The Marine Movies Ranked From Worst To Best

"The Marine" is an interesting little franchise. Featuring six movies with three different leading men, the series has become something of a flagship for WWE Studios. That, however, doesn't necessarily mean the movies have had a clear structure from the very beginning. Originally "The Marine" was set to star "Stone Cold" Steve Austin, with Al Pacino of all people playing opposite him as the villain. When that fell through, Randy Orton was pegged as the lead role, but eventually they settled on a young John Cena to lead the first movie. This was far from the successful Hollywood leading man everybody knows and loves today, this was a young John Cena in his first movie role. In recent years, Cena has criticized "The Marine" (and most of his early movies), implying it was so generic and telling Entertainment Weekly that "It might as well have come in a white box that said 'Movie' on the side."

John Cena would lead the first "The Marine" movie with Ted DiBiase leading the second and then Mike "The Miz" Mizanin leading the remaining four. While John Cena doesn't seem to think "The Marine" is very good, how does it rank with its five sequels? The movies are generally seen as a laughing stock even among wrestling fans — CM Punk used to openly mocked WWE Studios on WWE TV and even original lead Austin said he didn't like the script.

Are all "The Marine" movies as bad as their reputation?

6. The Marine 2

"The Marine 2" stars Ted DiBiase in his first (and so far only) acting role. DiBiase's inexperience definitely shows — for a character that is supposed to be a Marine trained killing machine hell bent of saving his wife from dangerous terrorists, he is far too soft spoken and polite. Whenever DiBiase is asked to portray any real emotion, he falls very short and is completely wooden across the board. He is by far the worst part of this movie.

On the other hand, by straight to DVD movie standards, there is a lot to like about "The Marine 2." The movie is competently made by experienced director Roel Reine and there are some relatively big names rounding out the cast. Temuera Morrison of "Star Wars" fame is very good as the lead villain of the piece, and Michael Rooker turns in a charming performance as Ted DiBiase's father figure.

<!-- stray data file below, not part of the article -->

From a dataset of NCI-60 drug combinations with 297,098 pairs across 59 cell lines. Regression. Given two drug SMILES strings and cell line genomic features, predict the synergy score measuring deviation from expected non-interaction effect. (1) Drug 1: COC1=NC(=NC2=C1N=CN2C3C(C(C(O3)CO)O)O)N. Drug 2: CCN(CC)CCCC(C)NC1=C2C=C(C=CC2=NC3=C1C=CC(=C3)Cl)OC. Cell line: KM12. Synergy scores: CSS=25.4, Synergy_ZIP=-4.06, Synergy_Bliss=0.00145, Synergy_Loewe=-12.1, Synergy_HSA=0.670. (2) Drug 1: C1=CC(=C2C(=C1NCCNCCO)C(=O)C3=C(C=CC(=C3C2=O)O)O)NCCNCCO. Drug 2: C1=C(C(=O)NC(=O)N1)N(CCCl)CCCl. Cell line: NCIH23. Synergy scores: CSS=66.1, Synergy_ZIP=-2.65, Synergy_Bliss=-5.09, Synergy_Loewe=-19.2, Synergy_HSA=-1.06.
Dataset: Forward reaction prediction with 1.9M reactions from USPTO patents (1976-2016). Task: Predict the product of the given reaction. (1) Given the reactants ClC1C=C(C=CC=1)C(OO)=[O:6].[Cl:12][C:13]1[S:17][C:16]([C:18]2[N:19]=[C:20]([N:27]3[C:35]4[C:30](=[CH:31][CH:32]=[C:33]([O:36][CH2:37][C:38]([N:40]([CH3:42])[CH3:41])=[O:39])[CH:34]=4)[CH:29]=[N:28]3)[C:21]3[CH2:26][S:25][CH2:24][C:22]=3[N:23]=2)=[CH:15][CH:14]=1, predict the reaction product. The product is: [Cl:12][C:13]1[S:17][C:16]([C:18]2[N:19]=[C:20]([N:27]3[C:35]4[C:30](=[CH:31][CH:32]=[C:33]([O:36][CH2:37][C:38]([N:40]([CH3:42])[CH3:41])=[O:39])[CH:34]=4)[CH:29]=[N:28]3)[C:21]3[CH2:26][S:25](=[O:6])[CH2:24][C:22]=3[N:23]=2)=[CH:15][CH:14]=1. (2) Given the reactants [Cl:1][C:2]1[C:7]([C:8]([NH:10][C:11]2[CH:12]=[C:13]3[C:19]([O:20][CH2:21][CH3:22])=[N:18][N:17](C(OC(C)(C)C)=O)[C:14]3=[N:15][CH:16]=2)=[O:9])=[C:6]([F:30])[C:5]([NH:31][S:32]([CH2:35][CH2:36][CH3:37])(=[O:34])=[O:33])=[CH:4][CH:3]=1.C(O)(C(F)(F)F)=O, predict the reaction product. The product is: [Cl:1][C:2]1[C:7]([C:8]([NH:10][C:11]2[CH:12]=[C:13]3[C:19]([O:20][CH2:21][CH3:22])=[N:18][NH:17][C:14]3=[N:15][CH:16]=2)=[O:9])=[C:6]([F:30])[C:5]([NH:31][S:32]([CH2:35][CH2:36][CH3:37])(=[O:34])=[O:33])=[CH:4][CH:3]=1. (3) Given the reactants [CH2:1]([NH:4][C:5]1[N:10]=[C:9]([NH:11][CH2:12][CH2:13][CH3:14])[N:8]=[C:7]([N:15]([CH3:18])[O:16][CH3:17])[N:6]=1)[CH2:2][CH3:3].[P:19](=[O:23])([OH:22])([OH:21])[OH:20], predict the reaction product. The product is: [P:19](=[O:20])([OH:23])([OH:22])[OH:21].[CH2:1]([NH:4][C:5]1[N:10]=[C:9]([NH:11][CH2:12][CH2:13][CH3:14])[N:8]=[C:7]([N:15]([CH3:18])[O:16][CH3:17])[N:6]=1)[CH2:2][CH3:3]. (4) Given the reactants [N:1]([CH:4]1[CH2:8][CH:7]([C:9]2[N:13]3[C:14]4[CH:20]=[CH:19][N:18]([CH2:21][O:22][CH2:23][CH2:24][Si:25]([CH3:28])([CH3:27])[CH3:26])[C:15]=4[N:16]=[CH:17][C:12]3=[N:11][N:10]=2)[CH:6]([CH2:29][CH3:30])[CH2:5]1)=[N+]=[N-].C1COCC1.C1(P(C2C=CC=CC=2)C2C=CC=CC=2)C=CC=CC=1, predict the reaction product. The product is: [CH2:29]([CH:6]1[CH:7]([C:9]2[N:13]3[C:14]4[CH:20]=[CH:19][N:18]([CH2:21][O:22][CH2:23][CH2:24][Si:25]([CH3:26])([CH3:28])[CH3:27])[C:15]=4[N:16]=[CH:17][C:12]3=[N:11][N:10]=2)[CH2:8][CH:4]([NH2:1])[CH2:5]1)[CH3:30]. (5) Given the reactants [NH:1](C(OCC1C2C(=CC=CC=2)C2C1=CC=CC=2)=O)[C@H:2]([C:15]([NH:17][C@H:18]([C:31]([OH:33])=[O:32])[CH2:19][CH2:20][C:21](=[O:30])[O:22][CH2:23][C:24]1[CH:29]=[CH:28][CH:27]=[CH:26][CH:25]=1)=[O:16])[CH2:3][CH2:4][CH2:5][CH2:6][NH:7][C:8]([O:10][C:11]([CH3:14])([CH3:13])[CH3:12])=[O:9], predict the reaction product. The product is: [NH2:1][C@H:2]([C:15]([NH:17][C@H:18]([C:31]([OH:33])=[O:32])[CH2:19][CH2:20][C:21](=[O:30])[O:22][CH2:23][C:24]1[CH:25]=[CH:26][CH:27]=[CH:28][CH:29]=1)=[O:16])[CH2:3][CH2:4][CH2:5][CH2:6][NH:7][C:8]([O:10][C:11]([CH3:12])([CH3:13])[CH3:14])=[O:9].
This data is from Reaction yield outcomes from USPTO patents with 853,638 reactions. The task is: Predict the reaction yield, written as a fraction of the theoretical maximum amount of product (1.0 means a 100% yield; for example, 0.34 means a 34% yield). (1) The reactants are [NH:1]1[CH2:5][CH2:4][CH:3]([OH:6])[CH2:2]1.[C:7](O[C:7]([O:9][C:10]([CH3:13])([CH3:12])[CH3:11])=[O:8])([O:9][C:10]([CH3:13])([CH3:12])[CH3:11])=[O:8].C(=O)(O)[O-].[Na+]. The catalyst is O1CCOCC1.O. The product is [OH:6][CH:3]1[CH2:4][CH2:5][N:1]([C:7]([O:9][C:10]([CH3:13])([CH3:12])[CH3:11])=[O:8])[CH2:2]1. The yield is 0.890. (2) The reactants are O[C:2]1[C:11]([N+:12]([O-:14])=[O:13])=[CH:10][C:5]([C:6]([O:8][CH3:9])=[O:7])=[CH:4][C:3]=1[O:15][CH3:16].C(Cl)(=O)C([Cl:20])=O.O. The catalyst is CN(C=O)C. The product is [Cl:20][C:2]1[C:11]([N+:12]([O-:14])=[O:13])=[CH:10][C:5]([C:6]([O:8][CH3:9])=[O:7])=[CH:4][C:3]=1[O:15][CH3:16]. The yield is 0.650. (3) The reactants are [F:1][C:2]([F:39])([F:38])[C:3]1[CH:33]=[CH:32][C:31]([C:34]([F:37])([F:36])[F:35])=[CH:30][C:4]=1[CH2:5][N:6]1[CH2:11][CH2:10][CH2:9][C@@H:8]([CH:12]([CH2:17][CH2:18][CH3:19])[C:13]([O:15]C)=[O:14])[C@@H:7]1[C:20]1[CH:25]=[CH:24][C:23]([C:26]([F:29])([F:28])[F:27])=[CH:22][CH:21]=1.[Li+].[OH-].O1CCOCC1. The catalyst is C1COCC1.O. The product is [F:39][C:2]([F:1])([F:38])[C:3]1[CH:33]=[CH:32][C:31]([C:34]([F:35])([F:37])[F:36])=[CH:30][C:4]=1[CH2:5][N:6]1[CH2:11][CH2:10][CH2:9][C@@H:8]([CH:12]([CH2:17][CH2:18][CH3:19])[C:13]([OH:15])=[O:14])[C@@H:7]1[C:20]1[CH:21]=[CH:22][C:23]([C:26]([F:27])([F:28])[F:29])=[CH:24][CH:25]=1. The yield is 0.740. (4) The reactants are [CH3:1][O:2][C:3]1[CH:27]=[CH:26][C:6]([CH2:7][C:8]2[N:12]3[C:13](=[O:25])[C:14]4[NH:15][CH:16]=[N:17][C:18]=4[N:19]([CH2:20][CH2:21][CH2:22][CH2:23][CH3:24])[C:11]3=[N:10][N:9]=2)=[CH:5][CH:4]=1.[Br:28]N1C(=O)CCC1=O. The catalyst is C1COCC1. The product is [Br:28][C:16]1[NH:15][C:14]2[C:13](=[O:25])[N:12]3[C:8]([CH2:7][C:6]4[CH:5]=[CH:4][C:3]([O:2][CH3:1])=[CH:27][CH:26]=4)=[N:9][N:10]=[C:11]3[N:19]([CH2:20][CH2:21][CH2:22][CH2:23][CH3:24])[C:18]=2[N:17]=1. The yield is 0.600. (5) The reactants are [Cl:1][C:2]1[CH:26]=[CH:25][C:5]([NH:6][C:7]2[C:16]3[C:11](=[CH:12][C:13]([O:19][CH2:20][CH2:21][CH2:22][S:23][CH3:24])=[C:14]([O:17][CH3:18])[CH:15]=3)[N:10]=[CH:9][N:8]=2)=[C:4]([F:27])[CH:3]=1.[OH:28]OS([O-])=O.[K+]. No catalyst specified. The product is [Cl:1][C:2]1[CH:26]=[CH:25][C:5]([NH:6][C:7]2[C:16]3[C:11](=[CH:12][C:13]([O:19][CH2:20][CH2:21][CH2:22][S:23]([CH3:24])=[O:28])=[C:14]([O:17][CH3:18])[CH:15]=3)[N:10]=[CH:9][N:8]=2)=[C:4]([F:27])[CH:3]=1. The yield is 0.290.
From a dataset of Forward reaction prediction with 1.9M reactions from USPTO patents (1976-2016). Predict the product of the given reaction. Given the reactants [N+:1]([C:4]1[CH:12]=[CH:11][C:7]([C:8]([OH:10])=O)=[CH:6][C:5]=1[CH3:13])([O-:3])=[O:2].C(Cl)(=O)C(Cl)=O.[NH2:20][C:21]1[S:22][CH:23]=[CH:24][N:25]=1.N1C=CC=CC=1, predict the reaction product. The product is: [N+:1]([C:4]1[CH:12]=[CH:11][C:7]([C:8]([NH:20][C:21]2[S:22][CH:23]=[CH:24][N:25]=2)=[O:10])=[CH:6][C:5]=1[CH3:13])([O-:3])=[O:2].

The plot of the movie is based on real life events, taking inspiration from the 2001 Dos Palmas kidnappings. The movie does benefit from a more grounded style compared to some of the other movies in the series, but unfortunately all of the failures of the film do fall on its leading man. With a more compelling lead, "The Marine 2" would be much higher ranked, but as it stands now, it is unfortunately the worst of "The Marine" franchise.

5. The Marine 4: Moving Target

After "The Marine 3: Homefront" was surprisingly well received, many fans were excited that a sequel would continue to the renewed success of the franchise, but unfortunately that wasn't the case.

"The Marine 4: Moving Target" is very boring, which, despite their faults, cannot be said of the other movies in the franchise. The premise of the movie is highly unoriginal, as Miz's character Jake Carter is tasked with protecting a whistle-blower trying to expose corruption in the military. The stakes are severely lacking and action is just basic. The worst part of the movie is definitely the characters, with almost every single person in this movie being extremely annoying, especially the whistle-blower character played by Melissa Roxburgh.

Without a charismatic villain like Temuera Morrison, the movie severely lags throughout. There are twice as many villains in this one compared to all other entries in the franchise, but none of them are engaging or very interesting. The Miz does the best he can with the script, but with little character development or personal journey, this is probably his worst performance in the role, with him just looking lost most of the time. Bizarrely, fellow WWE Superstar Summer Rae was heavily focused in the promotion of the movie, leading many to believe she would have a big role, but she does very little for the entire movie and barely has any lines.

4. The Marine 5: Battleground

"The Marine 5: Battleground" has the most WWE Superstars of all the movies in this franchise, as The Miz shares the screen with Naomi, Maryse, Bo Dallas, Curtis Axel, and Heath Slater. Do more WWE Superstars make for a better movie? Well, debatable, but this is definitely a better showing for the franchise. Naomi, Maryse, Dallas, Axel and Slater all playing villainous bikers opposing The Miz and they actually pull in good performances. Dallas in particular is surprisingly good as a chewing the scenery villain.